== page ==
Santorum's Mississippi gamble is likely to include Missouri -- its caucuses, that is
Republican presidential candidate Rick Santorum’s underdog path to the White House appears to run along the Mississippi River – and Missouri is among the next stops.
That’s the assessment of Dave Robertson, a political science professor at the University of Missouri-St. Louis, as he looks at the political landscape following the 10-state juggernaut of primaries and caucuses known as Super Tuesday.
Although Republican frontrunner Mitt Romney captured the most delegates and won six of the states, Robertson says that Santorum’s latest victories in three states – and his close runner-up finish in Ohio -- put the former Pennsylvania senator in a good position to win in Mississippi and Alabama.
Those two states are considered Santorum-friendly turf and would add to his early wins in Iowa, Minnesota and Tennessee – all along the river as well.
Then Santorum can turn to Missouri’s March 17 Republican caucuses (which actually will begin March 15 and run through March 24).
Santorum is planning to visit Missouri this Saturday, with campaign stops in Springfield, Mo. and Cape Girardeau. Rival Ron Paul is scheduled to appear Saturday in St. Charles and in Springfield.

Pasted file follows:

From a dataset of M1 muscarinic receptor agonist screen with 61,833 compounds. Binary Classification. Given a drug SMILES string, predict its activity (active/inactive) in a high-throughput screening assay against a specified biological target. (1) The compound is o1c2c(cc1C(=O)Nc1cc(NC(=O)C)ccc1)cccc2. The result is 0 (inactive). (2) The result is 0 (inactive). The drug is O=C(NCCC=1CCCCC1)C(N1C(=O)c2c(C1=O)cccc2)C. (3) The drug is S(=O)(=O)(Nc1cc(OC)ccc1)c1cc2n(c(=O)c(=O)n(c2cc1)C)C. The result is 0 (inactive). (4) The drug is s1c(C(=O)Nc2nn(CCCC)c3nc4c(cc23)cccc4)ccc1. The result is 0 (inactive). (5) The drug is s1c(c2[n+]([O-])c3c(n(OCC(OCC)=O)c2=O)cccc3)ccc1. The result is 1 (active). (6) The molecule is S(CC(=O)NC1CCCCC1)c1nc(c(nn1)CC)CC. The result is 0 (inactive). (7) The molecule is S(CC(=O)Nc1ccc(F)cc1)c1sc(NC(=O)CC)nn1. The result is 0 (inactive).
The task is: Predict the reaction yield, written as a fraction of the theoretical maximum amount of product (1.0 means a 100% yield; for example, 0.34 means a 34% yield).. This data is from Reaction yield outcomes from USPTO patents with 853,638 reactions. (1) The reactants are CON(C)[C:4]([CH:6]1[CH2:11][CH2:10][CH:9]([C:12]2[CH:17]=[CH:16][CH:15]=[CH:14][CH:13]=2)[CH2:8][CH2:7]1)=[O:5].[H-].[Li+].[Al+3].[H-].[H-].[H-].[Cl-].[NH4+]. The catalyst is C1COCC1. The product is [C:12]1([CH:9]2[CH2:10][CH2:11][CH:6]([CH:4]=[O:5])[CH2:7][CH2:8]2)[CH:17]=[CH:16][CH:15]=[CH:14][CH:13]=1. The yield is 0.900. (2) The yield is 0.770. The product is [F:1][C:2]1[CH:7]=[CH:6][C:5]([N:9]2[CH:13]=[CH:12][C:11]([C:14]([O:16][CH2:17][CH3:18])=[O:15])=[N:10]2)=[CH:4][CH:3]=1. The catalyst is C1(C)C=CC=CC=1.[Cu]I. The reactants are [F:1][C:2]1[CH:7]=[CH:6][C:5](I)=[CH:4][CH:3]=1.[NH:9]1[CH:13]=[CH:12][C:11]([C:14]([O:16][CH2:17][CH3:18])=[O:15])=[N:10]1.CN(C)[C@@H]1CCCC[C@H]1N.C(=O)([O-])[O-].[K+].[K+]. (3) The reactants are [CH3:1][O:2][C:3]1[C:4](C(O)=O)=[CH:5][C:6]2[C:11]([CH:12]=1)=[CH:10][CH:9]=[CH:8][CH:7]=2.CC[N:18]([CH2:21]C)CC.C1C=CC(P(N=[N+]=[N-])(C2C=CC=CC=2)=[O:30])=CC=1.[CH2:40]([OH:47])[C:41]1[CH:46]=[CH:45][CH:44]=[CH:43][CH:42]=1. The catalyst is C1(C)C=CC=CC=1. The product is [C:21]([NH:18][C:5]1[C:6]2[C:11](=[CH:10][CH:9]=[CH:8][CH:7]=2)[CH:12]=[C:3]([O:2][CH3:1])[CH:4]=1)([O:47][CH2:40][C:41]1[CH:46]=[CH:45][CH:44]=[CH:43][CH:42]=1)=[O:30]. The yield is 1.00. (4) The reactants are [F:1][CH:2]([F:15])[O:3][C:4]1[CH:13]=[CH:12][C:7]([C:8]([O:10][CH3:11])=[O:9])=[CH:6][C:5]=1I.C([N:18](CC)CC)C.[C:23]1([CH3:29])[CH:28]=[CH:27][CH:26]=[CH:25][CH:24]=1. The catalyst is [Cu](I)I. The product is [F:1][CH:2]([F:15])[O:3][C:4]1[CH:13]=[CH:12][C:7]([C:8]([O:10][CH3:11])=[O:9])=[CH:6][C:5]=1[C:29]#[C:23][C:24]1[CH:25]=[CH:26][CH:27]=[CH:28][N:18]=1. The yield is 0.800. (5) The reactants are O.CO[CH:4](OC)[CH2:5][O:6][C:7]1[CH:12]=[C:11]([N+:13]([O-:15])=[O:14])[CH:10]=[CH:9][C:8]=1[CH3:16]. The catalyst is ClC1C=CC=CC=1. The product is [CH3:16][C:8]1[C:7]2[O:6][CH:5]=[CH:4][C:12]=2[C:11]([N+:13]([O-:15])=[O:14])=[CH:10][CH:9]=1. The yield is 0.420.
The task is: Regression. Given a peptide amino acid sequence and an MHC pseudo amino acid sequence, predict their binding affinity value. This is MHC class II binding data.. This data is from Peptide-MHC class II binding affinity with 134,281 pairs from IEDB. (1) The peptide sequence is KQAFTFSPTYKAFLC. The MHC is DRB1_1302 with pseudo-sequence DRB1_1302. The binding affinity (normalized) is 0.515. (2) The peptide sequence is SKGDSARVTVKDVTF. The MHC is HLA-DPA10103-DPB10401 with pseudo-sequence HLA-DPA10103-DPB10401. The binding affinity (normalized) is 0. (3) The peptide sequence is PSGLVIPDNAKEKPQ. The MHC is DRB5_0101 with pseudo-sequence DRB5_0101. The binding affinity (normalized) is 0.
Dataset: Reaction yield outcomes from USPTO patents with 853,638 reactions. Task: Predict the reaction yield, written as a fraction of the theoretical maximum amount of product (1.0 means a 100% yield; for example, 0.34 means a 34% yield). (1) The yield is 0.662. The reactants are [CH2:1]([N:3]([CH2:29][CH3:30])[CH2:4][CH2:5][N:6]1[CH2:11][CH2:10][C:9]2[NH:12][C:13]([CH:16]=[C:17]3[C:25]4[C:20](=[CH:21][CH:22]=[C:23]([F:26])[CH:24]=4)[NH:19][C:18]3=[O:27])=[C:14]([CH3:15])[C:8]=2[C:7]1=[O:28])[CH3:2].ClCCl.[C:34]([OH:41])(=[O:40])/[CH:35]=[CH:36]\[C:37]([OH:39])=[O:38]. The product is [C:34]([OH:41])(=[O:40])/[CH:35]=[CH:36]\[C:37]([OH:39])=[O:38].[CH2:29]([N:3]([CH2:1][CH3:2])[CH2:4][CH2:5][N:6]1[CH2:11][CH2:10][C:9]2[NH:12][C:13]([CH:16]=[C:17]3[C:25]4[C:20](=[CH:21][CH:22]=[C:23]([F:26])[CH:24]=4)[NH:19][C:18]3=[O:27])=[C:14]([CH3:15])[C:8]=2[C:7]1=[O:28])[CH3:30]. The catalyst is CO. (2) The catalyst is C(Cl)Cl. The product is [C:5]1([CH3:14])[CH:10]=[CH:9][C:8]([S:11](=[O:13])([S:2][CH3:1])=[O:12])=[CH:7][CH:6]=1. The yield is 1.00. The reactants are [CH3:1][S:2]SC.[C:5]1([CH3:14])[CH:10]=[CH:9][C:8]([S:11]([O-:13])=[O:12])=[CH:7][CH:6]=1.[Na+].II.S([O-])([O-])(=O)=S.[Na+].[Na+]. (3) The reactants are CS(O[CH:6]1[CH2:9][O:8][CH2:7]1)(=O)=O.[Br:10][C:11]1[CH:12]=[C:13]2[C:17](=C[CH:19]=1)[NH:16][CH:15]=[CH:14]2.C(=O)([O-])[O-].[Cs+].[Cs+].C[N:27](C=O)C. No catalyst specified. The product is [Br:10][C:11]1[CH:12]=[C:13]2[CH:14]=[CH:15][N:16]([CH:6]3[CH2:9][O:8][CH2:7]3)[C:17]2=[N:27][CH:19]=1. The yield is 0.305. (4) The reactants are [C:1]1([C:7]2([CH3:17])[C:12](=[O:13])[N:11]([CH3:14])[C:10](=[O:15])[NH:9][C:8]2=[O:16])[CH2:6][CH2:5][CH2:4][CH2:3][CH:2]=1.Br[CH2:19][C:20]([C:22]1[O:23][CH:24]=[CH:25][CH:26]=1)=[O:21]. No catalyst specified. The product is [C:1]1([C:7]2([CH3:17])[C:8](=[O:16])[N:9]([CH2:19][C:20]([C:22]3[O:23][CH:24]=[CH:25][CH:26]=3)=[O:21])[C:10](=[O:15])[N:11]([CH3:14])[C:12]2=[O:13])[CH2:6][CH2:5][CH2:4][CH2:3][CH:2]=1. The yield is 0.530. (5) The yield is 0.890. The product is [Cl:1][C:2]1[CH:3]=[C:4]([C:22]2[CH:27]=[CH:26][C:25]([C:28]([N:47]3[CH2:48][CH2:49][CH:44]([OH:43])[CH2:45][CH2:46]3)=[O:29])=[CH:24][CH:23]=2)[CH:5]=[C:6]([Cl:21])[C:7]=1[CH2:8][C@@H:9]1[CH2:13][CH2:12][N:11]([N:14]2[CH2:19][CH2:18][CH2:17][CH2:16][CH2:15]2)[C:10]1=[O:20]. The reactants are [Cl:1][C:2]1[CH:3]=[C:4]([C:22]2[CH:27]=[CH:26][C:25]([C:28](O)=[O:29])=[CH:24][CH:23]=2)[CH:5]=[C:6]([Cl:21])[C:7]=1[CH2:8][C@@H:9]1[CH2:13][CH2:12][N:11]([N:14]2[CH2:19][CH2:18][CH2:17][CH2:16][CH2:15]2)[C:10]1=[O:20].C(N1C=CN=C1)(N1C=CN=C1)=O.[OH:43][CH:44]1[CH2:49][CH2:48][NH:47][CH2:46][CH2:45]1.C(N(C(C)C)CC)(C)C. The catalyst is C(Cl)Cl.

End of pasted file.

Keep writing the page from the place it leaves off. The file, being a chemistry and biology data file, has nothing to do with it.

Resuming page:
Santorum and his allies hope to duplicate his huge statewide victory in Missouri’s Feb. 7 non-binding primary, in which he carried every county. Missouri is among the states where evangelicals and religious conservatives -- Santorum blocs -- are key forces within the GOP ranks.
Start of update: Former St. Charles County Executive Joe Ortwerth is among the religious conservatives backing Santorum. "I expect that his supporters will show up in very strong numbers at the caucuses to continue to provide major momentum to his presidential campaign," Ortwerth said. "Pro-life and pro-family Missourians continue to have a strong allegiance to Sen. Santorum because of his heartfelt convictions on issues of faith and family. Missourians admire Sen. Santorum's sincere commitment to the values of working-class families" End update.
Romney, however, continues to hold most of the big-name Republican endorsements in Missouri, including former Sens. Jim Talent and John Ashcroft, current state Auditor Tom Schweich and U.S. Sen. Roy Blunt.
Start of update: On Thursday, that list fattened to include former U.S. Sen. Christopher "Kit" Bond, R-Mo. End update.
That heft could help the former Massachusetts governor out-organize Santorum and grab Missouri's 52 presidential delegates.
Blunt chose his words carefully as he predicted Wednesday that the Republican presidential contest is far from over.
"This process is going to last for a while, and that makes Missouri and every state that has not yet selected their delegates more important than they might otherwise be,” Blunt said. “And, frankly, more important than most people thought a mid-March and then-April delegate selection process would be.”
Blunt is referring to Missouri’s tiered caucus system, which begins with a crowd of county and township meetings – most on March 17 – when people will pick representatives to attend the next round of congressional-district caucus meetings April 21 and the state convention in June.